Prolonged use of these defense mechanisms is highly stressful to the body. If the stress response continues without periods of relaxation and rest to counterbalance it, the effort to sustain arousal slides into negative stress, and the body becomes prone to fatigue and irritability.

“This is the worst gas station I have ever been to!  Hold that flashlight right so I can see what I am doing!”

My husband is one of the calmest people I know, but he lost his temper at the gas station.  At first I was confused and hurt about his behavior. But then it clicked for me. While I had been shaking and crying for the last forty-five minutes, my husband stayed focused on the driving, trying to keep us safe on the wet, icy road. He hadn’t had the opportunity to release any of the energy his body generated while in the resistance phase. This had nothing to do with me. I sat there quietly and did what he asked me to do, and only intervened after he paid for the gas but forgot to pump it.

“I’m sorry. I don’t know why I acted like that. I shouldn’t have yelled at you. It had nothing to do with you. I was freezing and the air pump wasn’t working right and…”

“…and we almost died.” I finished his sentence. He took a deep breath.

We live in a distracting, high stress world. We rush to work, rush home, rush to our next destination, and generally rush towards doing as much as possible in one day.  Then we almost have a serious accident and while we can’t help but pause for a second stunned by our own fragility, since there is no pressing issue we rush on to the next project. Many people underestimate how such an “almost” experience can indeed be traumatizing for our bodies and our psyche. Even if you avoided the actual crash or escaped the assault, that doesn’t mean you’ve haven’t sustained  injuries. What’s more, these types of experiences aren’t that unusual in every day life, perhaps even more frequent in modern society that what our bodies are adapted to.

When we reached our friend’s home that night my husband looked like a zombie. He had a hard time following conversation and complained about muscle aches. The next day he developed a mild cold and back pain. I followed suit with a head cold and neck and shoulder tension. We spent the weekend with our dear friends and they were very supportive and checked in with us after we let them know what happened. It was comforting to share our experience and process with them.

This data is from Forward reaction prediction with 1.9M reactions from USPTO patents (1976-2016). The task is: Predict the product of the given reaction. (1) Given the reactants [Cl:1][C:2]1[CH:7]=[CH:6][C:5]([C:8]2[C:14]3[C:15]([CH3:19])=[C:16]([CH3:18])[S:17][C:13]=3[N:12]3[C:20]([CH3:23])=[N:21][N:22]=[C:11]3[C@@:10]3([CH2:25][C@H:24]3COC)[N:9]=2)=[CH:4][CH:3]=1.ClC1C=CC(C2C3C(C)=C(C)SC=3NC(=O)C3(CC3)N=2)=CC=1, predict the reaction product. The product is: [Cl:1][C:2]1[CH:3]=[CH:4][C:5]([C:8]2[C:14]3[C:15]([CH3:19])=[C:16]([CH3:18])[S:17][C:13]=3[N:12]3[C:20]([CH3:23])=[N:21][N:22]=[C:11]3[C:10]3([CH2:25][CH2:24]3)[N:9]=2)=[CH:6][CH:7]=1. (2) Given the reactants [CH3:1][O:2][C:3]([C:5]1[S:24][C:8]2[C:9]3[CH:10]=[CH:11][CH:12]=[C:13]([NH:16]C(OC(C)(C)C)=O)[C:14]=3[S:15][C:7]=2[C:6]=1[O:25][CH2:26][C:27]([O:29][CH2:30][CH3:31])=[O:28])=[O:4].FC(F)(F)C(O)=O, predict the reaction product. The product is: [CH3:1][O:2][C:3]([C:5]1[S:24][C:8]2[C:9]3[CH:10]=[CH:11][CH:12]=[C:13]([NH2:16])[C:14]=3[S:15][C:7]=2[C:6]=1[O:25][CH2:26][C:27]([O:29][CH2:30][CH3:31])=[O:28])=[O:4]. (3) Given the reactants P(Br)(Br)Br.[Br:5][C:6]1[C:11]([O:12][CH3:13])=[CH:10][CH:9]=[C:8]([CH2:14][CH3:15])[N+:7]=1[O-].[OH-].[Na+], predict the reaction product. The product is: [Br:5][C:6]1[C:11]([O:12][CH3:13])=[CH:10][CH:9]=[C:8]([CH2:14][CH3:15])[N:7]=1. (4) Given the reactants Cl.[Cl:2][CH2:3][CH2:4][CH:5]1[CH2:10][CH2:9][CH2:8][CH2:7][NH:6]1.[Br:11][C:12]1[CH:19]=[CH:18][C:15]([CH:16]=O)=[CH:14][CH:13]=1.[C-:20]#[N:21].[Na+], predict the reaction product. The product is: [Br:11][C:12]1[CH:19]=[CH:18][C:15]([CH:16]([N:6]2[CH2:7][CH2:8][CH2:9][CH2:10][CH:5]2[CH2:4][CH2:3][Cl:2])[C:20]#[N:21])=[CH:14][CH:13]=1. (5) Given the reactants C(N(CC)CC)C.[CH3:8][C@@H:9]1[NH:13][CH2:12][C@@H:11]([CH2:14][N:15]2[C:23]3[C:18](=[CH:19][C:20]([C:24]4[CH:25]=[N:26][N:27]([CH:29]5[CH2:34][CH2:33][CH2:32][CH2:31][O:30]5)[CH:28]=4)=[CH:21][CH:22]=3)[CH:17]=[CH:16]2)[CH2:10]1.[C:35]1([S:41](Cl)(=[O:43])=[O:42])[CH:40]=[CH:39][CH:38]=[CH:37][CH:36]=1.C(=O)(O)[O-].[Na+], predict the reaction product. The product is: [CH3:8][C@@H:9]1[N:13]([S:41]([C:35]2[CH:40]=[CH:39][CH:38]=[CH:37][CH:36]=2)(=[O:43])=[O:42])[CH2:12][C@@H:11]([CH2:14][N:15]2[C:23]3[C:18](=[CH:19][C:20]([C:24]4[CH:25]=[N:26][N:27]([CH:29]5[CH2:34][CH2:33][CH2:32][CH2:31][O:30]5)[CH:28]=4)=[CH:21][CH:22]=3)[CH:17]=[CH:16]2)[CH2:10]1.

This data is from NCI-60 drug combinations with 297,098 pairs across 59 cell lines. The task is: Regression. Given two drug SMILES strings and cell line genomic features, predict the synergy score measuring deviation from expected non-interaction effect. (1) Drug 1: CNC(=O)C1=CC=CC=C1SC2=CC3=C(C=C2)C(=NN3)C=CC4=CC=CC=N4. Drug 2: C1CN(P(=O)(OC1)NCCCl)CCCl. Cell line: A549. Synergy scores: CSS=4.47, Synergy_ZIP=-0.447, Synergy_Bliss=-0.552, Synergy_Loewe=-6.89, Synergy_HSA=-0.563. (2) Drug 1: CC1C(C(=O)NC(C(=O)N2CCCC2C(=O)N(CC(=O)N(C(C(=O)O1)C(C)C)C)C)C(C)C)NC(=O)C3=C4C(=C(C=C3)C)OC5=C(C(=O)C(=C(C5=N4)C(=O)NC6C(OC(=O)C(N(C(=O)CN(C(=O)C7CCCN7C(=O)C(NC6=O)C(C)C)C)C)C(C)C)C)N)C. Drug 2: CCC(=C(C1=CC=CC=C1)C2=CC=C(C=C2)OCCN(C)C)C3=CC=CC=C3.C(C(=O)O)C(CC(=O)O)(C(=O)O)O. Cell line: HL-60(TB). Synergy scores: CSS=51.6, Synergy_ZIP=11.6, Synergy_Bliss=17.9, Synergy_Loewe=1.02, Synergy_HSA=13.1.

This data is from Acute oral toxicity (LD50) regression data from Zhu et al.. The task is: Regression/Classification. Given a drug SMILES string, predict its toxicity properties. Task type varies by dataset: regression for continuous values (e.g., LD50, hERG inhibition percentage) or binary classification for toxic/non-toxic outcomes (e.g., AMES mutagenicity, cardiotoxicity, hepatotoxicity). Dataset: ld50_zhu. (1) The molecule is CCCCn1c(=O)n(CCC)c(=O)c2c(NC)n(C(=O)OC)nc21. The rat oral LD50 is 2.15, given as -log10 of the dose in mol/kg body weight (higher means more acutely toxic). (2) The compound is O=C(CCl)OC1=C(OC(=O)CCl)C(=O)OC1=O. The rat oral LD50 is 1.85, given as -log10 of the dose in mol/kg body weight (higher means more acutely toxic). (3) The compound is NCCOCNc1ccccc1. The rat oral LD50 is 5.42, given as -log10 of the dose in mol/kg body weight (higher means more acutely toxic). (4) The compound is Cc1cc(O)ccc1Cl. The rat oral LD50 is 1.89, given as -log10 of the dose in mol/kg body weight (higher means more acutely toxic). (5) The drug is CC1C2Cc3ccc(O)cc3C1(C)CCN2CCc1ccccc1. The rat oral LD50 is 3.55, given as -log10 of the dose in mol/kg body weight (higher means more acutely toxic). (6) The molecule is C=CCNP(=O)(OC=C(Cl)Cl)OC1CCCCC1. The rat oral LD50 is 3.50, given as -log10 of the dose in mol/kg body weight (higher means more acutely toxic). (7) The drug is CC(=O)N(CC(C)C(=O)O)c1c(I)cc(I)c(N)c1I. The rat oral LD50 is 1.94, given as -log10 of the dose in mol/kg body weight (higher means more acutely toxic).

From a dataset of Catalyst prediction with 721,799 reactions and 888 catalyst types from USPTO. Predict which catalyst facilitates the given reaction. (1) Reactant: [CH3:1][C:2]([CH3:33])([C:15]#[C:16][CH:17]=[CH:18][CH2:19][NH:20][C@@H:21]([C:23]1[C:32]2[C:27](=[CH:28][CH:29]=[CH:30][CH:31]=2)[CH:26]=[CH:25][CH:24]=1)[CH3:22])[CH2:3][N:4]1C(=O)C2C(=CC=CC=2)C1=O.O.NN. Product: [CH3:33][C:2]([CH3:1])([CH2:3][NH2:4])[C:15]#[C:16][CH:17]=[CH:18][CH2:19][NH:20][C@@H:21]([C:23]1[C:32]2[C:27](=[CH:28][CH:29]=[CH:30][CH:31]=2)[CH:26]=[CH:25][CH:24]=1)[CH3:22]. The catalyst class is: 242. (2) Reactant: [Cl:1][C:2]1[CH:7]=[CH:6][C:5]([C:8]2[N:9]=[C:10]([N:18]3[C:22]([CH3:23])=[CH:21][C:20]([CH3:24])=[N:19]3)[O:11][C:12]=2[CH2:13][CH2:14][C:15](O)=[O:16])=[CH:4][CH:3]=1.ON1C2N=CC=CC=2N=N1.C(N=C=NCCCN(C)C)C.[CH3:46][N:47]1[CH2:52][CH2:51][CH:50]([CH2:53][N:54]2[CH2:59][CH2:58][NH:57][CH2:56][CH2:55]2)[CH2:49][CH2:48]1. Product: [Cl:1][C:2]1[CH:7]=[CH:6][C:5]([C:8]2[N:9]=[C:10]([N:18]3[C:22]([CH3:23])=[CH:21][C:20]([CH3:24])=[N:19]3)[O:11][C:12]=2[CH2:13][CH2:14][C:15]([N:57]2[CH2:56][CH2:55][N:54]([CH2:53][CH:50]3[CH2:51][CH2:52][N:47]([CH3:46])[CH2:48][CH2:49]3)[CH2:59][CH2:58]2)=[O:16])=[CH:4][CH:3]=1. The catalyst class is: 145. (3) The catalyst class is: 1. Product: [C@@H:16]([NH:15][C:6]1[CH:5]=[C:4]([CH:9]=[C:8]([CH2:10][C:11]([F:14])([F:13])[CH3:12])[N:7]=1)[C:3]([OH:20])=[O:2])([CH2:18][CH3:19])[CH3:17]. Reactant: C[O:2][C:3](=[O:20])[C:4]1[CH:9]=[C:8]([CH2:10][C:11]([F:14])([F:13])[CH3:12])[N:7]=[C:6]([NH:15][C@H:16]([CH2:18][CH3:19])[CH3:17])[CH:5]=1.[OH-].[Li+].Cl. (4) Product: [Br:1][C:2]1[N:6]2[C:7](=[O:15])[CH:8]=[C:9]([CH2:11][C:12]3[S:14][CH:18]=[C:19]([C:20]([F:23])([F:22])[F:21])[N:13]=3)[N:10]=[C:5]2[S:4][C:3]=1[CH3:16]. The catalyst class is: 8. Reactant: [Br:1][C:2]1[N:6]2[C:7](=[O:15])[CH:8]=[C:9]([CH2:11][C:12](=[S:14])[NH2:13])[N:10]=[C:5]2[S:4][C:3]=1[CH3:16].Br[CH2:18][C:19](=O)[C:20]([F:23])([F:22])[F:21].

Emotional stress can result in these physical symptoms:

  • exhaustion
  • irritability
  • muscle tension
  • headaches
  • nausea, etc.

If not dealt with, they can contribute to a myriad of problems such as:

  • low immune system
  • hormonal imbalances
  • adrenal fatigue
  • thyroid dysfunction
  •  irritable bowel syndrome
  • high blood pressure
  • chronic fatigue
  • depression, and even
  •  infertility
  • allergies
  • autoimmune diseases like rheumatoid arthritis and lupus

These are not uncommon symptoms for modern people to have, which indicates to me that many people may be walking around with loads of unresolved trauma-induced stress.

Its too easy to brush events like these under the rug and move on. The speed at which we live our lives these days almost demands it.  I can’t help but feel like we cheated death. I am so thankful to be alive and given a chance to continue to live beside my amazing husband. What a gift I was given! So tonight, instead of finishing my school paper, folding laundry, or typing  up a new recipe for the blog I am choosing to write about this experiences for myself, for my husband, and for the sake of learning more about how to heal our bodies and acknowledge trauma even when it is hidden or invisible. In fact, the process of writing this down has been an incredibly healing experience for me already.

Have you had a traumatic experience that lead to problematic symptoms, even with no outward sign of injury, that you’d be willing to share? How did you cope with it?


I asked my friend Nancy Scott, a somatic therapist, “what are some ways we can help our bodies cope with the symptoms of a traumatic event?”. In Part 2 we’ll explore Nancy’s suggestions for ways you can help your body leave behind the stressful resistance phase and find emotional and physical resolution to trauma.